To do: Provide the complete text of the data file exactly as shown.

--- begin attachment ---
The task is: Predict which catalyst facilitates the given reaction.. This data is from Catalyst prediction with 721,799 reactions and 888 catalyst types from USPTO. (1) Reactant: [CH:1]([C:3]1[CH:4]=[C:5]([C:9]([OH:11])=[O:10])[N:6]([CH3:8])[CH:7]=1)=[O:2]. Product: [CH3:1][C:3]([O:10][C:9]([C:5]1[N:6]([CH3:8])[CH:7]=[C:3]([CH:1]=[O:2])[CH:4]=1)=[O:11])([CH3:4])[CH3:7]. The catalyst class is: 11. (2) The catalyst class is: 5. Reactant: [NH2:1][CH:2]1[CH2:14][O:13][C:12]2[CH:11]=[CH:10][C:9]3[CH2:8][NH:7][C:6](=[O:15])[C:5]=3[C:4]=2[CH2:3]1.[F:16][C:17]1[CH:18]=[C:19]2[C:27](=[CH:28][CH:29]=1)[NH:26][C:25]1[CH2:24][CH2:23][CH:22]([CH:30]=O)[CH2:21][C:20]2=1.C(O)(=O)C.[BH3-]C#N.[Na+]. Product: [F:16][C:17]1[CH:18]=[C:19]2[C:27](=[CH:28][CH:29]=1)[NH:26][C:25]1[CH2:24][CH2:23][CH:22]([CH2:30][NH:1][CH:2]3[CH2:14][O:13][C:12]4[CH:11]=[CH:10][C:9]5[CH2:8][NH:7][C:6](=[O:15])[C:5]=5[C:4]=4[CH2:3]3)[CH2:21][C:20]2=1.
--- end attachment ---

The task is: Predict which catalyst facilitates the given reaction.. This data is from Catalyst prediction with 721,799 reactions and 888 catalyst types from USPTO. (1) Reactant: [CH:1]([C:3]1[CH:4]=[C:5]([C:9]([OH:11])=[O:10])[N:6]([CH3:8])[CH:7]=1)=[O:2]. Product: [CH3:1][C:3]([O:10][C:9]([C:5]1[N:6]([CH3:8])[CH:7]=[C:3]([CH:1]=[O:2])[CH:4]=1)=[O:11])([CH3:4])[CH3:7]. The catalyst class is: 11. (2) The catalyst class is: 5. Reactant: [NH2:1][CH:2]1[CH2:14][O:13][C:12]2[CH:11]=[CH:10][C:9]3[CH2:8][NH:7][C:6](=[O:15])[C:5]=3[C:4]=2[CH2:3]1.[F:16][C:17]1[CH:18]=[C:19]2[C:27](=[CH:28][CH:29]=1)[NH:26][C:25]1[CH2:24][CH2:23][CH:22]([CH:30]=O)[CH2:21][C:20]2=1.C(O)(=O)C.[BH3-]C#N.[Na+]. Product: [F:16][C:17]1[CH:18]=[C:19]2[C:27](=[CH:28][CH:29]=1)[NH:26][C:25]1[CH2:24][CH2:23][CH:22]([CH2:30][NH:1][CH:2]3[CH2:14][O:13][C:12]4[CH:11]=[CH:10][C:9]5[CH2:8][NH:7][C:6](=[O:15])[C:5]=5[C:4]=4[CH2:3]3)[CH2:21][C:20]2=1.